Despite Governor George E. Pataki's freeze on regulations, New York bankers will still have to comply with a new law requiring them to offer a checking account designed to attract low-income customers.

The state's community banks are taking the law in stride, with most setting up accounts to fulfill the requirement.

At this point, 21 institutions have requested exemptions from the law because it's too expensive or they already offer alternative accounts.

Twelve of the applications have been approved, department spokeswoman Clare E. Sykes said, because the institutions offer a "better deal than that imposed by the regulation."

The law mandates that financial institutions offer a "basic banking" account, with an initial deposit requirement of no more than $25, a maximum monthly fee of $3, and a minimum balance of one cent.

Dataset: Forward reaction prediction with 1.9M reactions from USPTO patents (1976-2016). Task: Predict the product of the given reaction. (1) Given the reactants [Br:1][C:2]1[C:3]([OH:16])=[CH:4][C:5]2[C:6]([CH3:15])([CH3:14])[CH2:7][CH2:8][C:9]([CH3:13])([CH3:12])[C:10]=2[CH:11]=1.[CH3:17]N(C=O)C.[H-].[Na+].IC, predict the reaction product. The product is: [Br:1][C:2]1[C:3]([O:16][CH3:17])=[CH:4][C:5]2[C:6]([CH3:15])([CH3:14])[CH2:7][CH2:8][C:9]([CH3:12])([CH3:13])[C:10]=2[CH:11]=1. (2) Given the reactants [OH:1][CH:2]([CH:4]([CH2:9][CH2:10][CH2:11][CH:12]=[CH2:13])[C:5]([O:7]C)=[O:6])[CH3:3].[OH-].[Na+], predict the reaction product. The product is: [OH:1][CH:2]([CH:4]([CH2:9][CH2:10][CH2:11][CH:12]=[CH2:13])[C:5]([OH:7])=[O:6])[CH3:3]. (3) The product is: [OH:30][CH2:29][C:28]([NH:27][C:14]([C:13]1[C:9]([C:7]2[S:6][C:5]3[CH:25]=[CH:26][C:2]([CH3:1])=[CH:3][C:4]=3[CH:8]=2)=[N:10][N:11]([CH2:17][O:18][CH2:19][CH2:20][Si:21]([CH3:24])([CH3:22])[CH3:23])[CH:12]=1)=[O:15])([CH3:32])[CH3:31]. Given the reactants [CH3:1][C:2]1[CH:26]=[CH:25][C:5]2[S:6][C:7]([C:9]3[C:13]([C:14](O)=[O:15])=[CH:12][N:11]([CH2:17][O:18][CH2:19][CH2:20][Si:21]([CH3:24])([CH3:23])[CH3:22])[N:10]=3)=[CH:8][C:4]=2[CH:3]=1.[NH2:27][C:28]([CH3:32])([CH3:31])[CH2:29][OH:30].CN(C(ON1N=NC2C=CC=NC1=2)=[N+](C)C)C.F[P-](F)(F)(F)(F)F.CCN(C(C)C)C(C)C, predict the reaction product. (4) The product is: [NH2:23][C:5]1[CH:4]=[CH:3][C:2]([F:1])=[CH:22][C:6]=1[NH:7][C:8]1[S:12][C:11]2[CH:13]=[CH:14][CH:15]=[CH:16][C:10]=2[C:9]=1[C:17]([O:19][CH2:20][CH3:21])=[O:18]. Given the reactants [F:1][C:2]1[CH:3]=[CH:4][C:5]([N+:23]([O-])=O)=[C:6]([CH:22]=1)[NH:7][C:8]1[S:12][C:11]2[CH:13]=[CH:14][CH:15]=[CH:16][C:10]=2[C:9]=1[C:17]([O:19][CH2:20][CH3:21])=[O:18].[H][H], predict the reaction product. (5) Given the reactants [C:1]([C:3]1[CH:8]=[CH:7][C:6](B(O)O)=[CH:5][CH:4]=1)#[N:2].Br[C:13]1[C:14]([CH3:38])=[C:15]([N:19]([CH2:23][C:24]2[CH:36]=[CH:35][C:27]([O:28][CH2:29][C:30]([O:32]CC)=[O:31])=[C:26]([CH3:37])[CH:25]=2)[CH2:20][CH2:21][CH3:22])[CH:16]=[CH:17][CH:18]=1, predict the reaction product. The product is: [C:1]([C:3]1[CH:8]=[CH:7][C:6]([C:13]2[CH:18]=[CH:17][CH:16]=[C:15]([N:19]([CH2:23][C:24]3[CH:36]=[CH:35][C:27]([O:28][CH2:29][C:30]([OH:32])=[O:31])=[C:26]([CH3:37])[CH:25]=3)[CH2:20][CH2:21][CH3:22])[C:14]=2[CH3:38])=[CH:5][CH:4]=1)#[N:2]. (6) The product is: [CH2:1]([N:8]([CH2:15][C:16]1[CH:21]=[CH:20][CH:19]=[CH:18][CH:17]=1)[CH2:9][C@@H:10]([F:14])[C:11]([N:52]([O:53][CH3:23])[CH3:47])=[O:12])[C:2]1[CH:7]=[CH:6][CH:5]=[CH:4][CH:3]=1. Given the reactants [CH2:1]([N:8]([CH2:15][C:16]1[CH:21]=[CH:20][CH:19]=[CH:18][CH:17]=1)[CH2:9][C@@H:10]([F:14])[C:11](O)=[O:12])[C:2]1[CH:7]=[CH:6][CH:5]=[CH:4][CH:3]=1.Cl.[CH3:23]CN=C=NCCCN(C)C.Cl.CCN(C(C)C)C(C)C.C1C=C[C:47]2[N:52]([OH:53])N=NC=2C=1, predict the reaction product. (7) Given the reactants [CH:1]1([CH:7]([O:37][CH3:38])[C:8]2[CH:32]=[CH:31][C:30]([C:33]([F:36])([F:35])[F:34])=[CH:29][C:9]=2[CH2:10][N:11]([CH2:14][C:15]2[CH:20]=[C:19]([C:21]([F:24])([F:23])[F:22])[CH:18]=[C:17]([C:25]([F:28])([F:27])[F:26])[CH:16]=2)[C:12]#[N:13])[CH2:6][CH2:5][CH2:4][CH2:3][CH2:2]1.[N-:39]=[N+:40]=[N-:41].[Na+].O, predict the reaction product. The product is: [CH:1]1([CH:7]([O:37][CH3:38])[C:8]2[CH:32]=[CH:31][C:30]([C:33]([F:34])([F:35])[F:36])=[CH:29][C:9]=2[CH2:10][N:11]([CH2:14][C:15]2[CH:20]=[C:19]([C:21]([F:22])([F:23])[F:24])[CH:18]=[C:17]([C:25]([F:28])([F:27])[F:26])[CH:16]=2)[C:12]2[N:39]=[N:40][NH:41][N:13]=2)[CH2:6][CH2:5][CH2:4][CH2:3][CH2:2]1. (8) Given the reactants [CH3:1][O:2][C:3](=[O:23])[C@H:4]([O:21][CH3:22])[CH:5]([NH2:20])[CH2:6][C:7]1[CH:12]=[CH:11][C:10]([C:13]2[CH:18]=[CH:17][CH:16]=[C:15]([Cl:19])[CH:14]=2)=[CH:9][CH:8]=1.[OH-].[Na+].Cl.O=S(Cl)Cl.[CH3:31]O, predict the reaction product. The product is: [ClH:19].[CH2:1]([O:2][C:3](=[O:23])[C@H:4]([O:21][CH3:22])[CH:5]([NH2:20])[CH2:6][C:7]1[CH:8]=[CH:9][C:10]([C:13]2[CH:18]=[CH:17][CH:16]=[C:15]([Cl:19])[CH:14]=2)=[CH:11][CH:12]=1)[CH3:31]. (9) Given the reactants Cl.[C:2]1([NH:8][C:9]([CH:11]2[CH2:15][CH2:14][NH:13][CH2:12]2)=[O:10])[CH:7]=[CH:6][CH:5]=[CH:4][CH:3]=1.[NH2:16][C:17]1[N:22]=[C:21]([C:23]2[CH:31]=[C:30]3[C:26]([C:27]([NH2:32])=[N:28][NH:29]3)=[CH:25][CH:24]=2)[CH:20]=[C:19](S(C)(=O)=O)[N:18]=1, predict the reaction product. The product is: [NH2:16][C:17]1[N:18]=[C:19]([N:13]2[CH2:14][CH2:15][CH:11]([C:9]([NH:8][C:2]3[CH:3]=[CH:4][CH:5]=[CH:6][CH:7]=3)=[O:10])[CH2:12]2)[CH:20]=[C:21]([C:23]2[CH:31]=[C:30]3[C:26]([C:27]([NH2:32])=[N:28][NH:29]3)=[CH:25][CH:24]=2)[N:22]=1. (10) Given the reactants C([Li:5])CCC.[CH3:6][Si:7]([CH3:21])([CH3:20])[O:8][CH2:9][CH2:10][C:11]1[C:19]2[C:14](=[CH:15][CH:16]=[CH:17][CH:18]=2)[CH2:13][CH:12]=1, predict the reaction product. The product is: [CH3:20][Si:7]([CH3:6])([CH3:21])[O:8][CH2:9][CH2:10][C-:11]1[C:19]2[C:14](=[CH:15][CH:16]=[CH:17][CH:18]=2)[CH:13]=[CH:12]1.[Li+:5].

The account includes eight free withdrawals by check or automated teller machine.

The special account, similar to one adopted voluntarily by Massachusetts banks earlier in the year, is designed to draw more low-income customers into banks.

The decision to proceed with the regulation came down from the state banking department last week, following some uncertainty among state officials over what impact the governor's surprise freeze would have.

A regulation implementing the law is scheduled to take effect Jan. 31, but the freeze raised the specter of a delay.

The department had determined that since the regulation was adopted by the banking board late last year "it is (now) the contention of the department that it will go into effect" on schedule, Ms. Sykes said.

"It's the proper decision," said Warren W. Traiger, a bank regulatory attorney in New York. "It was done pursuant to a law passed by the legislature a year ago (and) not really within the discretion of the department. This is the culmination of a lot of work by the department,and it makes sense to get on with it."

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